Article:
39:To see a world in a grain of sand And a heaven in a wild flower, Hold infinity in the palm of your hand And eternity in an hour. A robin redbreast in a cage Puts all heaven in a rage. A dove-house filled with doves and pigeons Shudders hell through all its regions. A dog starved at his master's gate Predicts the ruin of the state. A horse misused upon the road Calls to heaven for human blood. Each outcry of the hunted hare A fibre from the brain does tear. A skylark wounded in the wing, A cherubim does cease to sing. The game-cock clipped and armed for fight Does the rising sun affright. Every wolf's and lion's howl Raises from hell a human soul. The wild deer wandering here and there Keeps the human soul from care. The lamb misused breeds public strife, And yet forgives the butcher's knife. The bat that flits at close of eve Has left the brain that won't believe. The owl that calls upon the night Speaks the unbeliever's fright. He who shall hurt the little wren Shall never be beloved by men. He who the ox to wrath has moved Shall never be by woman loved. The wanton boy that kills the fly Shall feel the spider's enmity. He who torments the chafer's sprite Weaves a bower in endless night. The caterpillar on the leaf Repeats to thee thy mother's grief. Kill not the moth nor butterfly, For the Last Judgment draweth nigh. He who shall train the horse to war Shall never pass the polar bar. The beggar's dog and widow's cat, Feed them, and thou wilt grow fat. The gnat that sings his summer's song Poison gets from Slander's tongue. The poison of the snake and newt Is the sweat of Envy's foot. The poison of the honey-bee Is the artist's jealousy. The prince's robes and beggar's rags Are toadstools on the miser's bags. A truth that's told with bad intent Beats all the lies you can invent. It is right it should be so: Man was made for joy and woe; And when this we rightly know Through the world we safely go. Joy and woe are woven fine, A clothing for the soul divine. Under every grief and pine Runs a joy with silken twine. The babe is more than swaddling bands, Throughout all these human lands; Tools were made and born were hands, Every farmer understands. Every tear from every eye Becomes a babe in eternity; This is caught by females bright And returned to its own delight. The bleat, the bark, bellow, and roar Are waves that beat on heaven's shore. The babe that weeps the rod beneath Writes Revenge! in realms of death. The beggar's rags fluttering in air Does to rags the heavens tear. The soldier armed with sword and gun Palsied strikes the summer's sun. The poor man's farthing is worth more Than all the gold on Afric's shore. One mite wrung from the labourer's hands Shall buy and sell the miser's lands, Or if protected from on high Does that whole nation sell and buy. He who mocks the infant's faith Shall be mocked in age and death. He who shall teach the child to doubt The rotting grave shall ne'er get out. He who respects the infant's faith Triumphs over hell and death. The child's toys and the old man's reasons Are the fruits of the two seasons. The questioner who sits so sly Shall never know how to reply. He who replies to words of doubt Doth put the light of knowledge out. The strongest poison ever known Came from Caesar's laurel crown. Nought can deform the human race Like to the armour's iron brace. When gold and gems adorn the plough To peaceful arts shall Envy bow. A riddle or the cricket's cry Is to doubt a fit reply. The emmet's inch and eagle's mile Make lame philosophy to smile. He who doubts from what he sees Will ne'er believe, do what you please. If the sun and moon should doubt, They'd immediately go out. To be in a passion you good may do, But no good if a passion is in you. The whore and gambler, by the state Licensed, build that nation's fate. The harlot's cry from street to street Shall weave old England's winding sheet. The winner's shout, the loser's curse, Dance before dead England's hearse. Every night and every morn Some to misery are born. Every morn and every night Some are born to sweet delight. Some are born to sweet delight, Some are born to endless night. We are led to believe a lie When we see not through the eye Which was born in a night to perish in a night, When the soul slept in beams of light. God appears, and God is light To those poor souls who dwell in night, But does a human form display To those who dwell in realms of day. [1991.jpg] -- from William Blake: The Complete Poems, by William Blake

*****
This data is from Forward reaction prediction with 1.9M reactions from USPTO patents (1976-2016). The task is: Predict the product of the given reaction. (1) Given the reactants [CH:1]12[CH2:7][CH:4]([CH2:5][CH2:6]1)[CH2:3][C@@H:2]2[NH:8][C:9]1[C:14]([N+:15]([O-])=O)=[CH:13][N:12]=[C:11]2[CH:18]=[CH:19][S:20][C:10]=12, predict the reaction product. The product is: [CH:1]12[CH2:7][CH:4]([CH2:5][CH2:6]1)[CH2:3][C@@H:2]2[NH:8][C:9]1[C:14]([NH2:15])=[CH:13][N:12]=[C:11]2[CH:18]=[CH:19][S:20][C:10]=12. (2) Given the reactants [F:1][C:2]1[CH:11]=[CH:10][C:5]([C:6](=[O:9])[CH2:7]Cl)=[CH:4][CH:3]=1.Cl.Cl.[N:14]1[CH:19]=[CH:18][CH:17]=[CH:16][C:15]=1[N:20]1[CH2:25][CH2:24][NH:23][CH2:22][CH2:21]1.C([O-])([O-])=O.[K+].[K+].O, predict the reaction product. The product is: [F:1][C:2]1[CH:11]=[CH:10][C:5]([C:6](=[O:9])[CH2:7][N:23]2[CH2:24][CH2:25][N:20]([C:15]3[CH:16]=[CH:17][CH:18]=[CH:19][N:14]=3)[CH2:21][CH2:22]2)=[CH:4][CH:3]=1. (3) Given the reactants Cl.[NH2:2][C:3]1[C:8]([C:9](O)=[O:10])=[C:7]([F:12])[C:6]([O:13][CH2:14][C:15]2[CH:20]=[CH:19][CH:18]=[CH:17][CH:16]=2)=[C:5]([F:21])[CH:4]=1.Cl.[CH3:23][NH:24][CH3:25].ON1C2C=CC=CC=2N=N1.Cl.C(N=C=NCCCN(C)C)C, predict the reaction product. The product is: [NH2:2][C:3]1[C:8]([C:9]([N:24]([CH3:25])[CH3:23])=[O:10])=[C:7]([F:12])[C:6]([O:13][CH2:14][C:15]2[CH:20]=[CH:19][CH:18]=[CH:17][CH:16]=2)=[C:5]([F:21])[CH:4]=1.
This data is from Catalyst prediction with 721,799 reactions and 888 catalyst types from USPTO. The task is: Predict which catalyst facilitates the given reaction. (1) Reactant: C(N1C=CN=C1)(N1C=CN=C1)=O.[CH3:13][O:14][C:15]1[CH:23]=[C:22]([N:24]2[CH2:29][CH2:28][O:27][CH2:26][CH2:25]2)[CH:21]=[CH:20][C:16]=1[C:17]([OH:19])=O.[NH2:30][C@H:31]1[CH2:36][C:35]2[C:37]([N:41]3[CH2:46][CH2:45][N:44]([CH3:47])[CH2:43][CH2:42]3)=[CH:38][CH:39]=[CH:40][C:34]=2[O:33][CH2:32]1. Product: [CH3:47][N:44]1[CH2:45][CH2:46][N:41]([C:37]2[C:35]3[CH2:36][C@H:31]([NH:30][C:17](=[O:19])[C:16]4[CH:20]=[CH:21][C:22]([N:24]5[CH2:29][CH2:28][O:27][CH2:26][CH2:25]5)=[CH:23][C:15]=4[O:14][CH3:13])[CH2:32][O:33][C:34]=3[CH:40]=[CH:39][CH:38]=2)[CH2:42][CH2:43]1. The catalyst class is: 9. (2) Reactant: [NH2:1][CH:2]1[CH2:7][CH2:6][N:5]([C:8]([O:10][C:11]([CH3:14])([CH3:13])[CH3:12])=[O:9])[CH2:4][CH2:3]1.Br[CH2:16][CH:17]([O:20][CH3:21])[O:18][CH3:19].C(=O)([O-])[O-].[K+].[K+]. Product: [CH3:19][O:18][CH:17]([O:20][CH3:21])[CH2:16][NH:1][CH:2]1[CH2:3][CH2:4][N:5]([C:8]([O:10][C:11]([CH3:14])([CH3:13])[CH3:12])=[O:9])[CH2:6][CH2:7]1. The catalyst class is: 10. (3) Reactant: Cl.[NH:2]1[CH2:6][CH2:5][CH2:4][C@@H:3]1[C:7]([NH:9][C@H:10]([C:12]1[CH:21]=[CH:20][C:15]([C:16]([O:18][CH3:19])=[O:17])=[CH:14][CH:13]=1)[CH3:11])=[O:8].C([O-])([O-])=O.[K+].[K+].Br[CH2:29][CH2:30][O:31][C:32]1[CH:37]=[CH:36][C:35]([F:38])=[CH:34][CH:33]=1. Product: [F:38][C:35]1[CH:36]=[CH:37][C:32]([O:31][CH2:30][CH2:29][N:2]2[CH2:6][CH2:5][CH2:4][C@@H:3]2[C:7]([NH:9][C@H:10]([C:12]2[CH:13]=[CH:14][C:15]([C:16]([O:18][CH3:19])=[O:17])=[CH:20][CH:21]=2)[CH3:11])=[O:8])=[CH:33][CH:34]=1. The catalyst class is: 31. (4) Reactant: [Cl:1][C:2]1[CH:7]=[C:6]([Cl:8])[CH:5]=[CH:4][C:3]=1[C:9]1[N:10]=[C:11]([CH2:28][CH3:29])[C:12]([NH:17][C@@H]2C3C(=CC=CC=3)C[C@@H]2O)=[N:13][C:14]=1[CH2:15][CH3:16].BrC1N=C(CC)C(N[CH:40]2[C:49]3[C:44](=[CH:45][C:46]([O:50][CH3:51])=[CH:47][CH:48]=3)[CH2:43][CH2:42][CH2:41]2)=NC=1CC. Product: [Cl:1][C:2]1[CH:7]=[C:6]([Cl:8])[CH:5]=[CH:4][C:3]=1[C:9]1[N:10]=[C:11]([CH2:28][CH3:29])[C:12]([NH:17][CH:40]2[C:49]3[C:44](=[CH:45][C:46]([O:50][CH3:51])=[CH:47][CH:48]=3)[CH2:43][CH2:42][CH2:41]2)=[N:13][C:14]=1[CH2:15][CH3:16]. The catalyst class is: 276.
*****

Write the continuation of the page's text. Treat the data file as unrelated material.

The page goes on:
~ William Blake, Auguries of Innocence